There’s a new article by Frederik J. Zuiderveen Borgesius and Axel Arnbak:
This paper discusses the regulation of mass metadata surveillance in Europe through the lens of the landmark judgment in which the Court of Justice of the European Union struck down the Data Retention Directive. The controversial directive obliged telecom and Internet access providers in Europe to retain metadata of all their customers for intelligence and law enforcement purposes, for a period of up to two years. In the ruling, the Court declared the directive in violation of the human rights to privacy and data protection. The Court also confirmed that the mere collection of metadata interferes with the human right to privacy. In addition, the Court developed three new criteria for assessing the level of data security required from a human rights perspective: security measures should take into account the risk of unlawful access to data, and the data’s quantity and sensitivity. While organizations that campaigned against the directive have welcomed the ruling, we warn for the risk of proceduralization of mass surveillance law. The Court did not fully condemn mass surveillance that relies on metadata, but left open the possibility of mass surveillance if policymakers lay down sufficient procedural safeguards. Such proceduralization brings systematic risks for human rights. Government agencies, with ample resources, can design complicated systems of procedural oversight for mass surveillance – and claim that mass surveillance is lawful, even if it affects millions of innocent people.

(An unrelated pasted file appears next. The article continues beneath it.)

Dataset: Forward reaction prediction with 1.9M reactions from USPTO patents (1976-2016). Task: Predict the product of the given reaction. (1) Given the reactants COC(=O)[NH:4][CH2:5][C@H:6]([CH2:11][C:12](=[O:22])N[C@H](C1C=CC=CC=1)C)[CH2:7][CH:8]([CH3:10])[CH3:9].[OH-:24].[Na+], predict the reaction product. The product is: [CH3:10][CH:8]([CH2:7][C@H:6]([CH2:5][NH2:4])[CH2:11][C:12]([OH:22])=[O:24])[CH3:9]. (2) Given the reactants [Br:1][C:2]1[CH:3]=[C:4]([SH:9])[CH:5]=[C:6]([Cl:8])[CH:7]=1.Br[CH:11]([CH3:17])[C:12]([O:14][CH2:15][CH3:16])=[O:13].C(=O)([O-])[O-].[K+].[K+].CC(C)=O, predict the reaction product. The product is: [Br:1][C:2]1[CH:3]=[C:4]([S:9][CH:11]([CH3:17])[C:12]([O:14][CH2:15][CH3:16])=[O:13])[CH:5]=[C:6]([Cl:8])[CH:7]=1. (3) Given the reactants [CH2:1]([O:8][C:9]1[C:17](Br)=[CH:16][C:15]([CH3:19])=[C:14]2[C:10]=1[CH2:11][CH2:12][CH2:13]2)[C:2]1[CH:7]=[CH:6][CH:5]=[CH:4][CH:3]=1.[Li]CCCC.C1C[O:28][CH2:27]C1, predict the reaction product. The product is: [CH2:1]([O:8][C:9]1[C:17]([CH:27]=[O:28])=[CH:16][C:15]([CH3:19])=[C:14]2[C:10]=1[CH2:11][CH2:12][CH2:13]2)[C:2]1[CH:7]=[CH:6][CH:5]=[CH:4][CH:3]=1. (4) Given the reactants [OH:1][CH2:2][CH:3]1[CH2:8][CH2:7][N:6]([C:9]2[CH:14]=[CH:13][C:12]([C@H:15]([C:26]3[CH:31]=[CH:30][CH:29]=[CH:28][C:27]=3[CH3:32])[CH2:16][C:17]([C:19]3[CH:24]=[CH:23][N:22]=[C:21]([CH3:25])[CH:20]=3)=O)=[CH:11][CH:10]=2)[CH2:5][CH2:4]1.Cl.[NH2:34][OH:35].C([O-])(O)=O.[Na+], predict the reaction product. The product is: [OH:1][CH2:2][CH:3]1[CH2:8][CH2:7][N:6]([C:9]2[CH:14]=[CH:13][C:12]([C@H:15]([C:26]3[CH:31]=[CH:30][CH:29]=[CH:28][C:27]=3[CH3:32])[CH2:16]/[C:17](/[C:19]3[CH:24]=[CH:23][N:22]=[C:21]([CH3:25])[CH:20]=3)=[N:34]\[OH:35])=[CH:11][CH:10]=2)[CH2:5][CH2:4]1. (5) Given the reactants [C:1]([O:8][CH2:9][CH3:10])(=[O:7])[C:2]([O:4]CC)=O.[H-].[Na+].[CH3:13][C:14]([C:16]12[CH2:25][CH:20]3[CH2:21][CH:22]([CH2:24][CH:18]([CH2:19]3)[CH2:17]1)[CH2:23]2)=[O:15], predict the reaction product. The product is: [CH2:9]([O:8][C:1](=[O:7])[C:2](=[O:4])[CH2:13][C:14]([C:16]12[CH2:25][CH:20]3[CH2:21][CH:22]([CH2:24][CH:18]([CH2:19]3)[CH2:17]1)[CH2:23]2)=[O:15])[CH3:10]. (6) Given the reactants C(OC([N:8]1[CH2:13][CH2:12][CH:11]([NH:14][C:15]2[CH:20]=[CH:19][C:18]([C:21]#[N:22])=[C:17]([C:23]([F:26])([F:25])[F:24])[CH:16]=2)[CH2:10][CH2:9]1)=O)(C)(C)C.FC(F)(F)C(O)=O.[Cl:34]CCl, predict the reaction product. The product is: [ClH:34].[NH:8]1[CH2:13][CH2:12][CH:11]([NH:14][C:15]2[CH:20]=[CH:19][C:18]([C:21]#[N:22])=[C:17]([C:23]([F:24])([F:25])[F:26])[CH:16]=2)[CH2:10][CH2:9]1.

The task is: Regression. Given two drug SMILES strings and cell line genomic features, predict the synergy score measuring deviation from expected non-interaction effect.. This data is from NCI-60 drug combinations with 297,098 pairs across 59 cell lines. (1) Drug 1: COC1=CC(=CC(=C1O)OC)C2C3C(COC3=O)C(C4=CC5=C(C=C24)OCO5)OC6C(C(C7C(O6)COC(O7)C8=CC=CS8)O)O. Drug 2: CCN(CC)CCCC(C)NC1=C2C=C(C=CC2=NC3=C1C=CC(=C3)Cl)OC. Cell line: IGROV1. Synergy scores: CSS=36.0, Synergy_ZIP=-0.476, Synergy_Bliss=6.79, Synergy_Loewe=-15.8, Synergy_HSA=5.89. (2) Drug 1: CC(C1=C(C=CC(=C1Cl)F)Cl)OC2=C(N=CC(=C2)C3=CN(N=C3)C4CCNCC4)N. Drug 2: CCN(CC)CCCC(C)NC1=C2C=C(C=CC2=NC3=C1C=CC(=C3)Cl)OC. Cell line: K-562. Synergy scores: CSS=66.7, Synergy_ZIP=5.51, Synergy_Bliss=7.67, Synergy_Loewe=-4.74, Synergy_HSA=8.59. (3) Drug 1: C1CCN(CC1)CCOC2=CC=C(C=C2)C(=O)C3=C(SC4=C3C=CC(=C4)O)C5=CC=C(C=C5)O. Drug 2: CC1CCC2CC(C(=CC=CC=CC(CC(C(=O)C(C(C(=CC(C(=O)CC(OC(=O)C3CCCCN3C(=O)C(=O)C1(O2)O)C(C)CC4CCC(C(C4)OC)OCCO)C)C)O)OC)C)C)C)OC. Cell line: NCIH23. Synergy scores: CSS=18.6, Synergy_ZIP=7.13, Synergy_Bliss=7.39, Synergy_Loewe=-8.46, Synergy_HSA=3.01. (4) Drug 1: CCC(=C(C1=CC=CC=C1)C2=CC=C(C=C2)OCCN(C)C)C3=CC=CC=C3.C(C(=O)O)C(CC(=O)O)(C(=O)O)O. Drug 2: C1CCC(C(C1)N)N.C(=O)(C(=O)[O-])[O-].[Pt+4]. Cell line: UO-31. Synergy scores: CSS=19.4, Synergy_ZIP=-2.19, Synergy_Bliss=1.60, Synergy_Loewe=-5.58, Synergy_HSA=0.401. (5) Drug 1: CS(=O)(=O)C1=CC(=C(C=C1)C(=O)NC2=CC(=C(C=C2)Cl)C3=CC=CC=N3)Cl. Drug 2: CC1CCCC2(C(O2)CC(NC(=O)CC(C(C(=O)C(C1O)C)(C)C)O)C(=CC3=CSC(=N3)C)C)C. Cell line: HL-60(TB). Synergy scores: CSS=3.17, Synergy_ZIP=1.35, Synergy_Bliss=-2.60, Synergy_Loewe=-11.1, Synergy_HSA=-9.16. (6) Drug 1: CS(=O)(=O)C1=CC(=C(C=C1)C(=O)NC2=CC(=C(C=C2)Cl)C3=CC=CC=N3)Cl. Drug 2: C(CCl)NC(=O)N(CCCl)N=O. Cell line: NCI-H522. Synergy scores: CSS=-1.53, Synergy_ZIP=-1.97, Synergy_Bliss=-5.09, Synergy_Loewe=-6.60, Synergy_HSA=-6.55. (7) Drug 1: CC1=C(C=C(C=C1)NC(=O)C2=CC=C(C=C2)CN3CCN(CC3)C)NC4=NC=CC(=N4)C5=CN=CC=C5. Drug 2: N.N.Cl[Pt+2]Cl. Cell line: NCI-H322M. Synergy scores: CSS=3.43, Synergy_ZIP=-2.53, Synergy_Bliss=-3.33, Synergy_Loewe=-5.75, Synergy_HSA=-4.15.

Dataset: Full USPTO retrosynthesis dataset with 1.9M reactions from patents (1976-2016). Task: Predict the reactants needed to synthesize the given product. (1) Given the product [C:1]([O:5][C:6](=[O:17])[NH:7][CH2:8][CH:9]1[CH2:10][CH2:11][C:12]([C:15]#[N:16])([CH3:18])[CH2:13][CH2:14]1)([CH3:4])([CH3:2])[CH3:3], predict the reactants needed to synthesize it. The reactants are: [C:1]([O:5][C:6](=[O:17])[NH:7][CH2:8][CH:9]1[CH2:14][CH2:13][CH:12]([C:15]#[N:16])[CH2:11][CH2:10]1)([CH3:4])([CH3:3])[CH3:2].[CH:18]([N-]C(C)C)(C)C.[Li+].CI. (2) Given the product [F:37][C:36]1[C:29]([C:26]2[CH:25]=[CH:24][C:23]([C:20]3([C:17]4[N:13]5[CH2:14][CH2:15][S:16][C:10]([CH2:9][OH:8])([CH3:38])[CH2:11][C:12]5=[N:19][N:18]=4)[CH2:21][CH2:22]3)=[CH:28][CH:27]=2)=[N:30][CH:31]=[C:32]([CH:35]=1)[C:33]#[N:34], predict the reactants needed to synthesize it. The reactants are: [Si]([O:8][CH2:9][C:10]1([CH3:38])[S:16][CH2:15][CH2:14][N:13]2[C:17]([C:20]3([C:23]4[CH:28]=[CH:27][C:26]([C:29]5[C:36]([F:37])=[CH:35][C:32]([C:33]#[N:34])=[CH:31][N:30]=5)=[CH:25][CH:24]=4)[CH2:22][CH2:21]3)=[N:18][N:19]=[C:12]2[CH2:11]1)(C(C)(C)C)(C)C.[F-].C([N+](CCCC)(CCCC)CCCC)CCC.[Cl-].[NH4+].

Zuiderveen Borgesius, Frederik J. and Arnbak, Axel, New Data Security Requirements and the Proceduralization of Mass Surveillance Law after the European Data Retention Case (October 23, 2015). Amsterdam Law School Research Paper No. 2015-41.
Download the full article at SSRN: http://ssrn.com/abstract=2678860